One of the things that rile me is people who complain about the revolution in Syria without questioning why it had become necessary in the first place. It strikes me as incredible that some people would think it is easy for a human being to risk life and limb to go out protesting in the face of a feared secret police day after day. Maybe they think that poor or rural people aren't the same as them? There is, after all, an element of class snobbery and urban disdain for the countryside. But I believe there is also something else at work.
A Syrian relative of mine once asked derisively what use would studying history be for people? His question reminded me of the Jewish man in Schindler's List who is told by a Nazi soldier that 'history is not essential'. Since when is history not essential? There is no time in our lives when history is not as important as it is now. Carefully documenting the crimes on mobile phones and interpreting what we are seeing truthfully and accurately is not just important for bringing war criminals to account, but so that our children and the children of other peoples will know what happened to us one day.
More importantly it shows us how the failure of governance and corruption not only led to the subversion of a whole state, but to the deaths of tens of thousands of people when it became unsustainable. Wherever we look to the rise of totalitarian systems we find the rise of strife and calamity. The people who tell us today that history is not essential are the same type of people throughout history who were silent in the face of injustice and pretended that they didn't know what was happening.
The older generation new what was happening in 1963 and after. They knew what was happening when Syrian Kurds then had their citizenship revoked and people started disappearing off the streets. They knew about the trade unionists, journalists, doctors and lawyers who were arrested or exiled. But instead they chose to stay quiet and make a living. 'Stay out of politics' was the adage they lived by. But you can't stay out of politics. Politics will follow you into your house and your wallet. History is also the study of the politics of those who came before us. But history means you know what is happening, and knowing something is wrong imposes a duty to act, an inconvenient duty which will risk life and limb. That can be a problem, so such people decided that 'history is not essential' and cursed those ignorant peasants who rose up when things became intolerable.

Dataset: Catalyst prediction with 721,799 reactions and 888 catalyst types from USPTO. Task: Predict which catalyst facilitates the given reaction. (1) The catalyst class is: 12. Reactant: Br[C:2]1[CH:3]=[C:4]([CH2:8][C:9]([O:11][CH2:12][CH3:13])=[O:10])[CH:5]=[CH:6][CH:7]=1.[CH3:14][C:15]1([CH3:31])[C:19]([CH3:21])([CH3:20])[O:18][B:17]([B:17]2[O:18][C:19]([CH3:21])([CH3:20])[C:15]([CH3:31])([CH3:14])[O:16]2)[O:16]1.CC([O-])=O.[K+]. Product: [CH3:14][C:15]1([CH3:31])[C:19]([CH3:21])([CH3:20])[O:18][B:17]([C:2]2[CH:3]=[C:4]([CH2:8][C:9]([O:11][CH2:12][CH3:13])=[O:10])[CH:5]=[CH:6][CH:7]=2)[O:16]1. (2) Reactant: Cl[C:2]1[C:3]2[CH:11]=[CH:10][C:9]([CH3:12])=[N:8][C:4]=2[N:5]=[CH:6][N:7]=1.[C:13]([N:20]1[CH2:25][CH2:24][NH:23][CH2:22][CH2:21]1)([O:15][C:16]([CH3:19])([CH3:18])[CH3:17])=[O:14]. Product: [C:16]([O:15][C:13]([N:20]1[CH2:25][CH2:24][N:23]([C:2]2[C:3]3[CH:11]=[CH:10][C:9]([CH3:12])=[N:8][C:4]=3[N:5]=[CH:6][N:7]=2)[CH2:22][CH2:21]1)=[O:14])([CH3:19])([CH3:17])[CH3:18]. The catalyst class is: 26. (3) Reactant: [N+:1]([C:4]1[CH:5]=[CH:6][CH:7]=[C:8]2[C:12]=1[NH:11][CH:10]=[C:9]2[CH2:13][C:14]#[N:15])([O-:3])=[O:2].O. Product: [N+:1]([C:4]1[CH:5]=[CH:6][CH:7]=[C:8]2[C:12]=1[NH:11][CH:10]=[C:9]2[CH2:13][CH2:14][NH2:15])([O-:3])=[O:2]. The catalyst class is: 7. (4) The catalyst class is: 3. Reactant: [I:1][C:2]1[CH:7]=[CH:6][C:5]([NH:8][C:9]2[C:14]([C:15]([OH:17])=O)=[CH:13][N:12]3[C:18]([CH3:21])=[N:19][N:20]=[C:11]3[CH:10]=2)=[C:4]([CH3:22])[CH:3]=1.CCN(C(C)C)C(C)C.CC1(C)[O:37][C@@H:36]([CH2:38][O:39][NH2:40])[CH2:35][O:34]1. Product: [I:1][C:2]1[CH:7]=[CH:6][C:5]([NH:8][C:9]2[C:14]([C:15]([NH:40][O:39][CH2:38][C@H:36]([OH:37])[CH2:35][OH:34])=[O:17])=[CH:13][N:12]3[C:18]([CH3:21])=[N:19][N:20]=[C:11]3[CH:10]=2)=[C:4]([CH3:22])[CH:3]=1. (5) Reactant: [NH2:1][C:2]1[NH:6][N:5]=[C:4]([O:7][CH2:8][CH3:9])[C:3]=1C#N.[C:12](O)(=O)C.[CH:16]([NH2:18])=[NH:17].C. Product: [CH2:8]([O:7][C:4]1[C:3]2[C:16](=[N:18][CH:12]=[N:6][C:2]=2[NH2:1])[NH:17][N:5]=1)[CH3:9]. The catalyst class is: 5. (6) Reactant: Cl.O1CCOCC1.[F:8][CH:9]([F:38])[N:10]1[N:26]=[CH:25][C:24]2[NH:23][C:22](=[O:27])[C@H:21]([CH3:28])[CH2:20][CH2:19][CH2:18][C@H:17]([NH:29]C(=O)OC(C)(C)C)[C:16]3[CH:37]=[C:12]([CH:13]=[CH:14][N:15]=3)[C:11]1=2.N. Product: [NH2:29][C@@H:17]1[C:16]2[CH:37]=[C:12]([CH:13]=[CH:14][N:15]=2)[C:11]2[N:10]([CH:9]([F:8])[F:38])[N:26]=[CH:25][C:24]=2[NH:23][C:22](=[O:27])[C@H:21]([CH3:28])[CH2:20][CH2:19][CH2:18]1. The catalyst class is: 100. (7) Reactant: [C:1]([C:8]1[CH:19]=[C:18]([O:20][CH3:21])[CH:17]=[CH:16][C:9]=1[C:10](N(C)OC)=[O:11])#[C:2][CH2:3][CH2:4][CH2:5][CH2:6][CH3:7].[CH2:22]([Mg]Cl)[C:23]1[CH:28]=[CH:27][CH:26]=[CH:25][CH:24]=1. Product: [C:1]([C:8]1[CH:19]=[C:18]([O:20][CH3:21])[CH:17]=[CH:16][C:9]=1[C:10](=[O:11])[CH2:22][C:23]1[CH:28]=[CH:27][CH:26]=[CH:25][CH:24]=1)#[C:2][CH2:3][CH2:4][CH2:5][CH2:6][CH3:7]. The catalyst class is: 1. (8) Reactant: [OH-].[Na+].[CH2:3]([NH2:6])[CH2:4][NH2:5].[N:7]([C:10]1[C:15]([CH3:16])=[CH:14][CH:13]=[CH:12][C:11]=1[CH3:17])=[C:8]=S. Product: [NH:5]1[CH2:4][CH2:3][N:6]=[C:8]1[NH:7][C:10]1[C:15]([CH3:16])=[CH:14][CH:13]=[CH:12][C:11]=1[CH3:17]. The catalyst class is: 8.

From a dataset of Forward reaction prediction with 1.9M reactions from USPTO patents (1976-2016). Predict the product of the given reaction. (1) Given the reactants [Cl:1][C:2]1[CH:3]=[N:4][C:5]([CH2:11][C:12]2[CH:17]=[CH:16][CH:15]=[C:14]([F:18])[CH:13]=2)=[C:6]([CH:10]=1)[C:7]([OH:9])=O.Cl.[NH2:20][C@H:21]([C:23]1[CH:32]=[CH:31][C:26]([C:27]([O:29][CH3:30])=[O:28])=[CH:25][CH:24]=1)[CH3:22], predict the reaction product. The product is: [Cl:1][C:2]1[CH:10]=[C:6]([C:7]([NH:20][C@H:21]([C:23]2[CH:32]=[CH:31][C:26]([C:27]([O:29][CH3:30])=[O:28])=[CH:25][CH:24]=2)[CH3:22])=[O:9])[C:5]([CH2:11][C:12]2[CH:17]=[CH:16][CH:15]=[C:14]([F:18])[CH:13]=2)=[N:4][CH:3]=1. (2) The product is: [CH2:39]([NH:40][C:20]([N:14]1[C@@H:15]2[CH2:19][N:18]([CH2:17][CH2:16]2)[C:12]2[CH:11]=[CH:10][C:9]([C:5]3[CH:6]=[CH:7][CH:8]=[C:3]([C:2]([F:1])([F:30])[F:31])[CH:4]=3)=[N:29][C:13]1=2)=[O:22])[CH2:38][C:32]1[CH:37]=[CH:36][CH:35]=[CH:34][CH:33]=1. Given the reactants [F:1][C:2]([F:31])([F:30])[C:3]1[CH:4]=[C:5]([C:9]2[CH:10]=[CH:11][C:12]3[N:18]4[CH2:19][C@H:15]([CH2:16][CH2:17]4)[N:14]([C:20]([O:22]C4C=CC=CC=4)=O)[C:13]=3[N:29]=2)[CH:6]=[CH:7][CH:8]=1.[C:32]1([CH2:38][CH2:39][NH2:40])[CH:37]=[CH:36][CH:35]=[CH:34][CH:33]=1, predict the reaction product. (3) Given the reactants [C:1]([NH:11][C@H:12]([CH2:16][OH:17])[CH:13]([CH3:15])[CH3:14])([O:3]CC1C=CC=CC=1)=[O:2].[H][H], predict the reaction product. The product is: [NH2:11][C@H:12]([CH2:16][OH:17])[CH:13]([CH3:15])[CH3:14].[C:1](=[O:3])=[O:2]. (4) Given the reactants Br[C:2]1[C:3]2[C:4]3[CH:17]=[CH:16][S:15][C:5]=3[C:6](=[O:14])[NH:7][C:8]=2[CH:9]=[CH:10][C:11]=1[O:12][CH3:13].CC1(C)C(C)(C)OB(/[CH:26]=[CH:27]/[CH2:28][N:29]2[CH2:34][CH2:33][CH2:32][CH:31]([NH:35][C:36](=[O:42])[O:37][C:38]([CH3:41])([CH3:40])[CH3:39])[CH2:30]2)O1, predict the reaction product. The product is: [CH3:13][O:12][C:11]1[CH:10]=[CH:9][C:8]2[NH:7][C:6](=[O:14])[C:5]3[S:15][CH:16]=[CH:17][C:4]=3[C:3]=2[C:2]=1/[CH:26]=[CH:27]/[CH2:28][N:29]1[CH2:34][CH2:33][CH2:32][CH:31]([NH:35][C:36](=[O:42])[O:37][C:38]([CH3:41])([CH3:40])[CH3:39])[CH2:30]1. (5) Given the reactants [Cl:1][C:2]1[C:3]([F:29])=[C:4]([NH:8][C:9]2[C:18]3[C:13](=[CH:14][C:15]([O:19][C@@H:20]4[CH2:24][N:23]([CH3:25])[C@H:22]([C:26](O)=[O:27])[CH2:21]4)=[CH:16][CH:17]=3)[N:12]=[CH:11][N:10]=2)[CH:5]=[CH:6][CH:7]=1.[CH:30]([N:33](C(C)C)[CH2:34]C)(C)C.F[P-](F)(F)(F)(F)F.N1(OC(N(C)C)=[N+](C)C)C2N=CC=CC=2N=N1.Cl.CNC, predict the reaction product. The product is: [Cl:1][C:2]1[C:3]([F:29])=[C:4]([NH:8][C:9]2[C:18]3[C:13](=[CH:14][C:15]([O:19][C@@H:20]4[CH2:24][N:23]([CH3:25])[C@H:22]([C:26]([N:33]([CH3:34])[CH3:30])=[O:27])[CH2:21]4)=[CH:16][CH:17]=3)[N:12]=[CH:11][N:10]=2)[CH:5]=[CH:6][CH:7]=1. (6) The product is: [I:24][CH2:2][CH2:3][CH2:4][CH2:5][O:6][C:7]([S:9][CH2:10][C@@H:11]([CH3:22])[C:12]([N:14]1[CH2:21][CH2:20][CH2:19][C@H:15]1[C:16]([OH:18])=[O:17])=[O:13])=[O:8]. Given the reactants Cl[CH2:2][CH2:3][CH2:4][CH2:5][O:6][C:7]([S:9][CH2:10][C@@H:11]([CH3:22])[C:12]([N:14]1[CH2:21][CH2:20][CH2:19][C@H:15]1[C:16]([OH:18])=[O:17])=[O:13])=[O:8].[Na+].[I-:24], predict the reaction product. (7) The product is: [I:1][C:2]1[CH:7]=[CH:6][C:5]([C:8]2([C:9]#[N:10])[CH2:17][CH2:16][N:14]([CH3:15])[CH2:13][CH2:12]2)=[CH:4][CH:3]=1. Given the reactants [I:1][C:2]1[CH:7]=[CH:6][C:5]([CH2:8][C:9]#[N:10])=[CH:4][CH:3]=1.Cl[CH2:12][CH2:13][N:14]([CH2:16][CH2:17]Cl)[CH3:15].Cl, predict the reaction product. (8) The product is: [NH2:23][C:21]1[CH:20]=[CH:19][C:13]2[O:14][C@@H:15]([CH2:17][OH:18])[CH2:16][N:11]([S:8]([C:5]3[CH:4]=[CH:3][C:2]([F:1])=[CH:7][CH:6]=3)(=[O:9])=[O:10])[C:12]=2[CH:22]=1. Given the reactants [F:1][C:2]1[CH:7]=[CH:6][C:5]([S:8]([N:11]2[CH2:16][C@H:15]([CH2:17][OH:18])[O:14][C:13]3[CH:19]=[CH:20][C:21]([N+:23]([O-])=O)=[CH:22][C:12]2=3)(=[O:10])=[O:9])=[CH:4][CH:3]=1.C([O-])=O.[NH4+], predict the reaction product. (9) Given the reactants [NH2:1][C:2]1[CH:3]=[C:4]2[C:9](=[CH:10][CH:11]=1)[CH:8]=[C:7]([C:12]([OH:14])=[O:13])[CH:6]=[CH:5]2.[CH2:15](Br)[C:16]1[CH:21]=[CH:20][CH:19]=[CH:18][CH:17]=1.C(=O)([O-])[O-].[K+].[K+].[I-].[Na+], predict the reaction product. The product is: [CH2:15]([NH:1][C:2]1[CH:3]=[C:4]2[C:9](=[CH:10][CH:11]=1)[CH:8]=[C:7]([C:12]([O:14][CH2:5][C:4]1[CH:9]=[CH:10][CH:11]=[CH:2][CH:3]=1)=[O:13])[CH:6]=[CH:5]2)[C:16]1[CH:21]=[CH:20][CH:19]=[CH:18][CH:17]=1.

What better way to sustain their delusion even now than by denying this is a revolution. After all nobody denies that this regime is distasteful. But then they will say bring us a real revolution and we would join it. What is a real revolution? You would ask of them. And they would say that a real revolution is planned and organized. That it would not have unsavoury types involved, and that it would have a doctrine and universal creed motivating it.
So this isn't a revolution, and it isn't worth joining, according to them. So I ask them to show me a revolution in human history that was as they describe. That wasn't ugly and violent. I detest revolutions and the chaos that they bring, but I detest the Lie and the evil which make revolution inevitable even more. The revolution is like a guttural cry from that dark place inside us. Though it is dark and from the jungle, this animal impulse cannot accept what is wrong for long, and like a hurt animal it will lash out against friend and foe. We all have it inside us, but some people pretend they are better than the 'riff-raff', unaware that they are a week away from killing each other should they ever become similarly destitute and desperate. This is a revolution in every despicable and glorious sense of the word, and if we had only paid attention to what had happened to those before us then we wouldn't have been in this mess today. History, as it turns out, is very essential.